The trek to Pisciotta…

The morning that we were leaving Rome was a bit hectic. As usual, nobody in our group was on time and we left a little later than we should have left. Our first stop on our way down to the south was at our professor’s sister’s house / farm. They have an olive oil factory and a wheat and baking factory too. We watched the process of how wheat is made into flour; it’s a loud but interesting process. The flour in Italy is so much healthier, and it also tastes better. The fresh olive oil and bread was absolutely divine. My roommate and I even got a bag of fresh whole-wheat flour. After we toured the wheat / bread / olive oil factories, we walked over to our professor’s sister’s house for lunch. And what a lunch it was! We started off with a plate of olives from the farm, prosciutto (from a pig raised on the farm), some sort of egg and zucchini frittata, and bruschetta. Then came the pasta fagioli soup, amazing; I had two helpings. After the soup came lasagna. Then came the main course of fresh chicken, string beans, and potatoes. This was followed by a salad, and then melon. All this food was accompanied by homemade wine, red and white. Somehow, I was still hungry after this enormous meal. We then said our goodbyes, thanked everyone, and headed back onto the bus for about five hours… I tried sleeping but I couldn’t keep my eyes closed. There was so much to look at. The views are gorgeous! The mountains and landscapes here are beautiful from any angle. Finally, we arrived in Pisciotta. The trip up the mountain was very curvy and twisty and dangerous. Not to mention, that the roads here seem to only be made for one small car. My life probably flashed before my eyes a couple times. Especially when another bus was would be coming from the other direction and the two buses would have to somehow squeeze past one another. We pulled into the piazza and caused quite a commotion in this little town. It was as if the circus had arrived in town, which to a bunch of southern Italians in a small town a bunch of Americans probably are the circus, what a ruckus we caused. We all got off of the bus eventually made our way down or up to our apartments. My two roommates and I were very lucky. We got one of the best apartments that there is. We even have a washing machine! And the view from the balcony is pretty amazing. We have an little old lady neighbor who even brought us fruit the first day that we were there. Image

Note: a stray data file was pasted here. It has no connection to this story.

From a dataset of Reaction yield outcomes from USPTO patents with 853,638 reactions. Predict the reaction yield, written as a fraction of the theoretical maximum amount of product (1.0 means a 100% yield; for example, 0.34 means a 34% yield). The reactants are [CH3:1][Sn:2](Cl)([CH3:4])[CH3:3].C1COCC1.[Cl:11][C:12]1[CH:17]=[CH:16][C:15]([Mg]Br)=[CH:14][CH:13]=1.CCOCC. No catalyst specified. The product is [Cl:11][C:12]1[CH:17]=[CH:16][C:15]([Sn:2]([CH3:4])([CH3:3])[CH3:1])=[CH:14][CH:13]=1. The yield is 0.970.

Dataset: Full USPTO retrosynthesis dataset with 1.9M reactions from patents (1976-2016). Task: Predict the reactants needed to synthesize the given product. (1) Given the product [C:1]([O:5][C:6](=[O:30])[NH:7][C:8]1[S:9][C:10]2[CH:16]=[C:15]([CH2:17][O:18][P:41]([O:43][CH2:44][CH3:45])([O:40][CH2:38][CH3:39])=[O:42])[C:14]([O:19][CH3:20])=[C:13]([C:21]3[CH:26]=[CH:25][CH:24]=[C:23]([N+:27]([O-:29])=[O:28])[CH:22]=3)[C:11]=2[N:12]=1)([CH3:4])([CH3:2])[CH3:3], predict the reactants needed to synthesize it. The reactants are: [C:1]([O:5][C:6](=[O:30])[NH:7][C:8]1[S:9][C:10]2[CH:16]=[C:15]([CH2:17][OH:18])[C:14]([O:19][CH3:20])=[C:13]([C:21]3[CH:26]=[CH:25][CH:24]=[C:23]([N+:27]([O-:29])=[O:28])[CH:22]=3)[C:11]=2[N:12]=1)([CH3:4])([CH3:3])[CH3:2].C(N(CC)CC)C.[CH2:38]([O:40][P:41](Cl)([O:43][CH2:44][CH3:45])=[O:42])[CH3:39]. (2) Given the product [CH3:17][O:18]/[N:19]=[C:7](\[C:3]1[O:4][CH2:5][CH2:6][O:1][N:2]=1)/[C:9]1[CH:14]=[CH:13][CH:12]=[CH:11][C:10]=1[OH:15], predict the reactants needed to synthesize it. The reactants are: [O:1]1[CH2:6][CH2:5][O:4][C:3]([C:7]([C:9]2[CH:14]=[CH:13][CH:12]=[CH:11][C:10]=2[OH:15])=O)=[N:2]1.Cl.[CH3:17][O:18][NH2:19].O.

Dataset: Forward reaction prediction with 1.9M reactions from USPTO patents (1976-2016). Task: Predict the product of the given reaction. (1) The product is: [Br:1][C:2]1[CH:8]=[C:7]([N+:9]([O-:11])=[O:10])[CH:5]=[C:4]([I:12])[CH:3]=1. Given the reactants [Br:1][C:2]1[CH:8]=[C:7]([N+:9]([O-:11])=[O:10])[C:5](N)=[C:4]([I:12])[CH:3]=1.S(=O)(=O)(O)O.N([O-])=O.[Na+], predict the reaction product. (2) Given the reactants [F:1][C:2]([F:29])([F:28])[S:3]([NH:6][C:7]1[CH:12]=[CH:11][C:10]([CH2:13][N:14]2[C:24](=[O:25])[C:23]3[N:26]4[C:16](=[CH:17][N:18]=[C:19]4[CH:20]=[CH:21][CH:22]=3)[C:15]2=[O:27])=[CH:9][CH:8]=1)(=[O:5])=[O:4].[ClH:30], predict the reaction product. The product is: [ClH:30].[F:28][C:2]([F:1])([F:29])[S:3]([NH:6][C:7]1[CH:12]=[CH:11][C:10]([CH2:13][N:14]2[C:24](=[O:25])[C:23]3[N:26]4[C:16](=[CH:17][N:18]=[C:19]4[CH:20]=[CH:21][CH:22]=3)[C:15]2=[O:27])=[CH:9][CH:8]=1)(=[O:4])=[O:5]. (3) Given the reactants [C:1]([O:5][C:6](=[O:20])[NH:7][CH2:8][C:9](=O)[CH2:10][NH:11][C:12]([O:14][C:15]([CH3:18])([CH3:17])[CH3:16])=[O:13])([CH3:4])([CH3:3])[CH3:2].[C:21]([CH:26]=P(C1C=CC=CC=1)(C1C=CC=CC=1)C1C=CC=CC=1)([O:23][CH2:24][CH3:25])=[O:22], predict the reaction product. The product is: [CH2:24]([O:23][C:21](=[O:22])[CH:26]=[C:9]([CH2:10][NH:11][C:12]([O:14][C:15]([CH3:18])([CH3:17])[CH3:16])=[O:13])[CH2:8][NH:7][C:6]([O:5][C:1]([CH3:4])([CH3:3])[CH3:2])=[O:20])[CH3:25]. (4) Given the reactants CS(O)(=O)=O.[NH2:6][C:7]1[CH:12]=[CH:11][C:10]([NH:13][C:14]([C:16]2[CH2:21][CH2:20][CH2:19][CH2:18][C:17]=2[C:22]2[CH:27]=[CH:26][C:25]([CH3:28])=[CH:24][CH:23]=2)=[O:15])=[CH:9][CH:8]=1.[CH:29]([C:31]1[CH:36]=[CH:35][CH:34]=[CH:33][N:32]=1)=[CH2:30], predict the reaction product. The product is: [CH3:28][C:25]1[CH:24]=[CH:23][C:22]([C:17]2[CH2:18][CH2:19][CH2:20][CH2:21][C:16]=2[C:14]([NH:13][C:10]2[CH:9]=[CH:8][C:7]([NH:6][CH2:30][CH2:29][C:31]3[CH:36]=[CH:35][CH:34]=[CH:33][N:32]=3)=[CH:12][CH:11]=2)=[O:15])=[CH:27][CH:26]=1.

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Author: Una Vagabonda

ESL teacher in Istanbul. TEFL certified and FTCE Elementary K-6 certified. I absolutely love to teach and to be around children. They always know how to put a smile on your face. Majored in Italian Studies, minoring in Religious Studies focusing on the Middle East. Studied abroad in a little town in Italy called Pisciotta this summer. Best time of my life. Studied Urbino, the town where Rafaello was born, for a fall semester. Learning Turkish. I’m having severe cravings for Long Island bagels and Chinese food.

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